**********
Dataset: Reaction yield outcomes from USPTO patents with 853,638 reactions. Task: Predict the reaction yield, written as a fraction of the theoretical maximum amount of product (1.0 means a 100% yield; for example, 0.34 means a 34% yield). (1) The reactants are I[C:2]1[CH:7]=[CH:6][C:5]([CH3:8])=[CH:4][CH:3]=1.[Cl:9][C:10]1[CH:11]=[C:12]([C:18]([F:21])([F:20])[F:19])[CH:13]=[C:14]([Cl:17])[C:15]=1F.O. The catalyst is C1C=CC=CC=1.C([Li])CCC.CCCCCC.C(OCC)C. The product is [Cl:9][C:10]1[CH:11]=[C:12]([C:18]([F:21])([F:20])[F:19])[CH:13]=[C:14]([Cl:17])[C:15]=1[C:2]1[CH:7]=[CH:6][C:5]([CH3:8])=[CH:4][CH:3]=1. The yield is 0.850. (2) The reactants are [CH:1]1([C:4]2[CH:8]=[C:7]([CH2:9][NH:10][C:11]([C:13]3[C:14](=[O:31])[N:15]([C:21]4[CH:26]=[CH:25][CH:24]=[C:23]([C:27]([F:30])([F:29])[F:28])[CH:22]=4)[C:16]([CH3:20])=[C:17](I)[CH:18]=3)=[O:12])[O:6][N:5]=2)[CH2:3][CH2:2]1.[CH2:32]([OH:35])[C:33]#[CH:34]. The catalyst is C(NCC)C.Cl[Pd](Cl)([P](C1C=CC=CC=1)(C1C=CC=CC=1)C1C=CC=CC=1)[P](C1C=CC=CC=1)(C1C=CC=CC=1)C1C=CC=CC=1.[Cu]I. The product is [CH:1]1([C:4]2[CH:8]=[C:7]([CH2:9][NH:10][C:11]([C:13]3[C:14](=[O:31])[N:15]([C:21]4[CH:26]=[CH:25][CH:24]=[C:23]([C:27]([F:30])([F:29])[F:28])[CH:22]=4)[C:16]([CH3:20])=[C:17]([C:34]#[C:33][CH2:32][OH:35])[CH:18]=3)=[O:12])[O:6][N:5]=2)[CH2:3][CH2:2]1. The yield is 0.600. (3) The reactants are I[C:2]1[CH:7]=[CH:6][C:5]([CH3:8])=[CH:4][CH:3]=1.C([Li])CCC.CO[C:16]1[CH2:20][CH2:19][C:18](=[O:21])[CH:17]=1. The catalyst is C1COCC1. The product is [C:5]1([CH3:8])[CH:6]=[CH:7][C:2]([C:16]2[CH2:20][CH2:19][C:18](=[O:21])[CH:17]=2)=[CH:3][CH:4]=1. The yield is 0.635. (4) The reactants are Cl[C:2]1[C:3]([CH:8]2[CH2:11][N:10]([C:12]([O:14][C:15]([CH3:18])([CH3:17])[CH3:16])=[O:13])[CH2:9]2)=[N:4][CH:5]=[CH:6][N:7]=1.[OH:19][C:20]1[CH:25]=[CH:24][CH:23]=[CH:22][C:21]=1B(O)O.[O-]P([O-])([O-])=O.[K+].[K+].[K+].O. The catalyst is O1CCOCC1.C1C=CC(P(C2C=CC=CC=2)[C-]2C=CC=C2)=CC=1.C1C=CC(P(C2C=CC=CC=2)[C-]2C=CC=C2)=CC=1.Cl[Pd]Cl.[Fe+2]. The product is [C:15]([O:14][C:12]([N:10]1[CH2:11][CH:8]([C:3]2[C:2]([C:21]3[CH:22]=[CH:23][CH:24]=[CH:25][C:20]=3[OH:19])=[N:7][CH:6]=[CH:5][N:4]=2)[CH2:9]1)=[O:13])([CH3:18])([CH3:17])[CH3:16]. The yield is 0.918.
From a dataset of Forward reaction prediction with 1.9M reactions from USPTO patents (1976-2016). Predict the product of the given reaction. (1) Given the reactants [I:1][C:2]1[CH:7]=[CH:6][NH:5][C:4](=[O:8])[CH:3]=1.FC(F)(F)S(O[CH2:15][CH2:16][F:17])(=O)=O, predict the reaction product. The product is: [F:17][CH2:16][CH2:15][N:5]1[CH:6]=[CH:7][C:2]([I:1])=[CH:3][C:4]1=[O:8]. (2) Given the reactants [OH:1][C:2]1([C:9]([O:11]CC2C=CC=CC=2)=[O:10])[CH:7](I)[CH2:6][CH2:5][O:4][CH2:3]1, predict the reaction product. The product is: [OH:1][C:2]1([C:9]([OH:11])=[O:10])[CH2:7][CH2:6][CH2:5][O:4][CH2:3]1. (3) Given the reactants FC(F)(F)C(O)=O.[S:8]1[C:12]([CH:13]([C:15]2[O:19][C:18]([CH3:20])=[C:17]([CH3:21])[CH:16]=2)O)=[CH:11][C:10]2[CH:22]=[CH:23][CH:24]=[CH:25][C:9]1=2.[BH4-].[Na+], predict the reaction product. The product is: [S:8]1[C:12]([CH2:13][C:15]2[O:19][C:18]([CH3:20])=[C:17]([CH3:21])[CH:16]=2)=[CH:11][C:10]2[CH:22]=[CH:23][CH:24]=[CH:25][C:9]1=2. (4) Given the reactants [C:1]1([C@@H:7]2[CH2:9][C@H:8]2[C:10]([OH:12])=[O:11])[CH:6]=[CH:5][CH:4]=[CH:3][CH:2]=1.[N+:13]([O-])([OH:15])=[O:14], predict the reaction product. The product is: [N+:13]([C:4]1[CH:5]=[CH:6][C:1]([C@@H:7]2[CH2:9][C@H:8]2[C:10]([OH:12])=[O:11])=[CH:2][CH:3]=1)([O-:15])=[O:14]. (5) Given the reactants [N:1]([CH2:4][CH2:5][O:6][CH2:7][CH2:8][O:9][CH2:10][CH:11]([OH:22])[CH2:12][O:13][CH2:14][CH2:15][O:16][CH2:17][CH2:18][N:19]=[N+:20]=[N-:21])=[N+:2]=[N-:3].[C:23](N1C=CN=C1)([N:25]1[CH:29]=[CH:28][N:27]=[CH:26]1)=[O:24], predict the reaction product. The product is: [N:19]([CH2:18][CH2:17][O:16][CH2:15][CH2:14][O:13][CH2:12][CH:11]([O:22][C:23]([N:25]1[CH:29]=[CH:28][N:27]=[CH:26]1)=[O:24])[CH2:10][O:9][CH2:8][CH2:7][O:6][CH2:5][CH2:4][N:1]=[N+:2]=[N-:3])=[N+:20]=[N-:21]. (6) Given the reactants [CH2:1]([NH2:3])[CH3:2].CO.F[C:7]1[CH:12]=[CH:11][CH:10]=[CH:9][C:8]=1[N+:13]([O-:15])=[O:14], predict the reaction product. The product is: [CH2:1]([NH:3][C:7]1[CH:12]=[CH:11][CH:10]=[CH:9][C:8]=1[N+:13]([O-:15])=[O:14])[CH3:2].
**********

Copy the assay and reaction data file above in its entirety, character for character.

Dataset: Reaction yield outcomes from USPTO patents with 853,638 reactions. Task: Predict the reaction yield, written as a fraction of the theoretical maximum amount of product (1.0 means a 100% yield; for example, 0.34 means a 34% yield). (1) The reactants are I[C:2]1[CH:7]=[CH:6][C:5]([CH3:8])=[CH:4][CH:3]=1.[Cl:9][C:10]1[CH:11]=[C:12]([C:18]([F:21])([F:20])[F:19])[CH:13]=[C:14]([Cl:17])[C:15]=1F.O. The catalyst is C1C=CC=CC=1.C([Li])CCC.CCCCCC.C(OCC)C. The product is [Cl:9][C:10]1[CH:11]=[C:12]([C:18]([F:21])([F:20])[F:19])[CH:13]=[C:14]([Cl:17])[C:15]=1[C:2]1[CH:7]=[CH:6][C:5]([CH3:8])=[CH:4][CH:3]=1. The yield is 0.850. (2) The reactants are [CH:1]1([C:4]2[CH:8]=[C:7]([CH2:9][NH:10][C:11]([C:13]3[C:14](=[O:31])[N:15]([C:21]4[CH:26]=[CH:25][CH:24]=[C:23]([C:27]([F:30])([F:29])[F:28])[CH:22]=4)[C:16]([CH3:20])=[C:17](I)[CH:18]=3)=[O:12])[O:6][N:5]=2)[CH2:3][CH2:2]1.[CH2:32]([OH:35])[C:33]#[CH:34]. The catalyst is C(NCC)C.Cl[Pd](Cl)([P](C1C=CC=CC=1)(C1C=CC=CC=1)C1C=CC=CC=1)[P](C1C=CC=CC=1)(C1C=CC=CC=1)C1C=CC=CC=1.[Cu]I. The product is [CH:1]1([C:4]2[CH:8]=[C:7]([CH2:9][NH:10][C:11]([C:13]3[C:14](=[O:31])[N:15]([C:21]4[CH:26]=[CH:25][CH:24]=[C:23]([C:27]([F:30])([F:29])[F:28])[CH:22]=4)[C:16]([CH3:20])=[C:17]([C:34]#[C:33][CH2:32][OH:35])[CH:18]=3)=[O:12])[O:6][N:5]=2)[CH2:3][CH2:2]1. The yield is 0.600. (3) The reactants are I[C:2]1[CH:7]=[CH:6][C:5]([CH3:8])=[CH:4][CH:3]=1.C([Li])CCC.CO[C:16]1[CH2:20][CH2:19][C:18](=[O:21])[CH:17]=1. The catalyst is C1COCC1. The product is [C:5]1([CH3:8])[CH:6]=[CH:7][C:2]([C:16]2[CH2:20][CH2:19][C:18](=[O:21])[CH:17]=2)=[CH:3][CH:4]=1. The yield is 0.635. (4) The reactants are Cl[C:2]1[C:3]([CH:8]2[CH2:11][N:10]([C:12]([O:14][C:15]([CH3:18])([CH3:17])[CH3:16])=[O:13])[CH2:9]2)=[N:4][CH:5]=[CH:6][N:7]=1.[OH:19][C:20]1[CH:25]=[CH:24][CH:23]=[CH:22][C:21]=1B(O)O.[O-]P([O-])([O-])=O.[K+].[K+].[K+].O. The catalyst is O1CCOCC1.C1C=CC(P(C2C=CC=CC=2)[C-]2C=CC=C2)=CC=1.C1C=CC(P(C2C=CC=CC=2)[C-]2C=CC=C2)=CC=1.Cl[Pd]Cl.[Fe+2]. The product is [C:15]([O:14][C:12]([N:10]1[CH2:11][CH:8]([C:3]2[C:2]([C:21]3[CH:22]=[CH:23][CH:24]=[CH:25][C:20]=3[OH:19])=[N:7][CH:6]=[CH:5][N:4]=2)[CH2:9]1)=[O:13])([CH3:18])([CH3:17])[CH3:16]. The yield is 0.918.
From a dataset of Forward reaction prediction with 1.9M reactions from USPTO patents (1976-2016). Predict the product of the given reaction. (1) Given the reactants [I:1][C:2]1[CH:7]=[CH:6][NH:5][C:4](=[O:8])[CH:3]=1.FC(F)(F)S(O[CH2:15][CH2:16][F:17])(=O)=O, predict the reaction product. The product is: [F:17][CH2:16][CH2:15][N:5]1[CH:6]=[CH:7][C:2]([I:1])=[CH:3][C:4]1=[O:8]. (2) Given the reactants [OH:1][C:2]1([C:9]([O:11]CC2C=CC=CC=2)=[O:10])[CH:7](I)[CH2:6][CH2:5][O:4][CH2:3]1, predict the reaction product. The product is: [OH:1][C:2]1([C:9]([OH:11])=[O:10])[CH2:7][CH2:6][CH2:5][O:4][CH2:3]1. (3) Given the reactants FC(F)(F)C(O)=O.[S:8]1[C:12]([CH:13]([C:15]2[O:19][C:18]([CH3:20])=[C:17]([CH3:21])[CH:16]=2)O)=[CH:11][C:10]2[CH:22]=[CH:23][CH:24]=[CH:25][C:9]1=2.[BH4-].[Na+], predict the reaction product. The product is: [S:8]1[C:12]([CH2:13][C:15]2[O:19][C:18]([CH3:20])=[C:17]([CH3:21])[CH:16]=2)=[CH:11][C:10]2[CH:22]=[CH:23][CH:24]=[CH:25][C:9]1=2. (4) Given the reactants [C:1]1([C@@H:7]2[CH2:9][C@H:8]2[C:10]([OH:12])=[O:11])[CH:6]=[CH:5][CH:4]=[CH:3][CH:2]=1.[N+:13]([O-])([OH:15])=[O:14], predict the reaction product. The product is: [N+:13]([C:4]1[CH:5]=[CH:6][C:1]([C@@H:7]2[CH2:9][C@H:8]2[C:10]([OH:12])=[O:11])=[CH:2][CH:3]=1)([O-:15])=[O:14]. (5) Given the reactants [N:1]([CH2:4][CH2:5][O:6][CH2:7][CH2:8][O:9][CH2:10][CH:11]([OH:22])[CH2:12][O:13][CH2:14][CH2:15][O:16][CH2:17][CH2:18][N:19]=[N+:20]=[N-:21])=[N+:2]=[N-:3].[C:23](N1C=CN=C1)([N:25]1[CH:29]=[CH:28][N:27]=[CH:26]1)=[O:24], predict the reaction product. The product is: [N:19]([CH2:18][CH2:17][O:16][CH2:15][CH2:14][O:13][CH2:12][CH:11]([O:22][C:23]([N:25]1[CH:29]=[CH:28][N:27]=[CH:26]1)=[O:24])[CH2:10][O:9][CH2:8][CH2:7][O:6][CH2:5][CH2:4][N:1]=[N+:2]=[N-:3])=[N+:20]=[N-:21]. (6) Given the reactants [CH2:1]([NH2:3])[CH3:2].CO.F[C:7]1[CH:12]=[CH:11][CH:10]=[CH:9][C:8]=1[N+:13]([O-:15])=[O:14], predict the reaction product. The product is: [CH2:1]([NH:3][C:7]1[CH:12]=[CH:11][CH:10]=[CH:9][C:8]=1[N+:13]([O-:15])=[O:14])[CH3:2].